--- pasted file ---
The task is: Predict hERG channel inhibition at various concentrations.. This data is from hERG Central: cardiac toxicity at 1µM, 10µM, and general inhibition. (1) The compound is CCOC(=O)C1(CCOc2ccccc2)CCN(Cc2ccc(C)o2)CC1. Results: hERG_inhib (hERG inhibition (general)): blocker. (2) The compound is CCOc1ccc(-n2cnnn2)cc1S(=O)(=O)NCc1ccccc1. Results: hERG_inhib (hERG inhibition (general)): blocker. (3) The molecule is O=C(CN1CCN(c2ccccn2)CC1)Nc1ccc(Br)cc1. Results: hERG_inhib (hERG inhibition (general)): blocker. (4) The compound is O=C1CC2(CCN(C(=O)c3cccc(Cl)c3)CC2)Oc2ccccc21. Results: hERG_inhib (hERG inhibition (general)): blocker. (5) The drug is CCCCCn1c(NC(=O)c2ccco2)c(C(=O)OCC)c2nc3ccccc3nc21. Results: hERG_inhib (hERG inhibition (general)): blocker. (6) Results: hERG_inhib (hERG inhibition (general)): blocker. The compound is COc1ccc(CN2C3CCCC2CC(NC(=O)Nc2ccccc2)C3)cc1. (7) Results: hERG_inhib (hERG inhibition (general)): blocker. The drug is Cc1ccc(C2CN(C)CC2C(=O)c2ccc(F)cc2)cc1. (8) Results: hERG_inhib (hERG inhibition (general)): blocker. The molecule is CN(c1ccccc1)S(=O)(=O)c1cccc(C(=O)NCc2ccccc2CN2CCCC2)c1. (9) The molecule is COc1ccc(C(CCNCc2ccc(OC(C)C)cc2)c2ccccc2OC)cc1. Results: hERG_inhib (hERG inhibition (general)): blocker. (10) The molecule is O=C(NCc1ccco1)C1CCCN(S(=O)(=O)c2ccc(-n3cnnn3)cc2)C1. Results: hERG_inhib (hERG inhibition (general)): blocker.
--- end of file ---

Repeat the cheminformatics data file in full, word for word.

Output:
The task is: Predict hERG channel inhibition at various concentrations.. This data is from hERG Central: cardiac toxicity at 1µM, 10µM, and general inhibition. (1) The compound is CCOC(=O)C1(CCOc2ccccc2)CCN(Cc2ccc(C)o2)CC1. Results: hERG_inhib (hERG inhibition (general)): blocker. (2) The compound is CCOc1ccc(-n2cnnn2)cc1S(=O)(=O)NCc1ccccc1. Results: hERG_inhib (hERG inhibition (general)): blocker. (3) The molecule is O=C(CN1CCN(c2ccccn2)CC1)Nc1ccc(Br)cc1. Results: hERG_inhib (hERG inhibition (general)): blocker. (4) The compound is O=C1CC2(CCN(C(=O)c3cccc(Cl)c3)CC2)Oc2ccccc21. Results: hERG_inhib (hERG inhibition (general)): blocker. (5) The drug is CCCCCn1c(NC(=O)c2ccco2)c(C(=O)OCC)c2nc3ccccc3nc21. Results: hERG_inhib (hERG inhibition (general)): blocker. (6) Results: hERG_inhib (hERG inhibition (general)): blocker. The compound is COc1ccc(CN2C3CCCC2CC(NC(=O)Nc2ccccc2)C3)cc1. (7) Results: hERG_inhib (hERG inhibition (general)): blocker. The drug is Cc1ccc(C2CN(C)CC2C(=O)c2ccc(F)cc2)cc1. (8) Results: hERG_inhib (hERG inhibition (general)): blocker. The molecule is CN(c1ccccc1)S(=O)(=O)c1cccc(C(=O)NCc2ccccc2CN2CCCC2)c1. (9) The molecule is COc1ccc(C(CCNCc2ccc(OC(C)C)cc2)c2ccccc2OC)cc1. Results: hERG_inhib (hERG inhibition (general)): blocker. (10) The molecule is O=C(NCc1ccco1)C1CCCN(S(=O)(=O)c2ccc(-n3cnnn3)cc2)C1. Results: hERG_inhib (hERG inhibition (general)): blocker.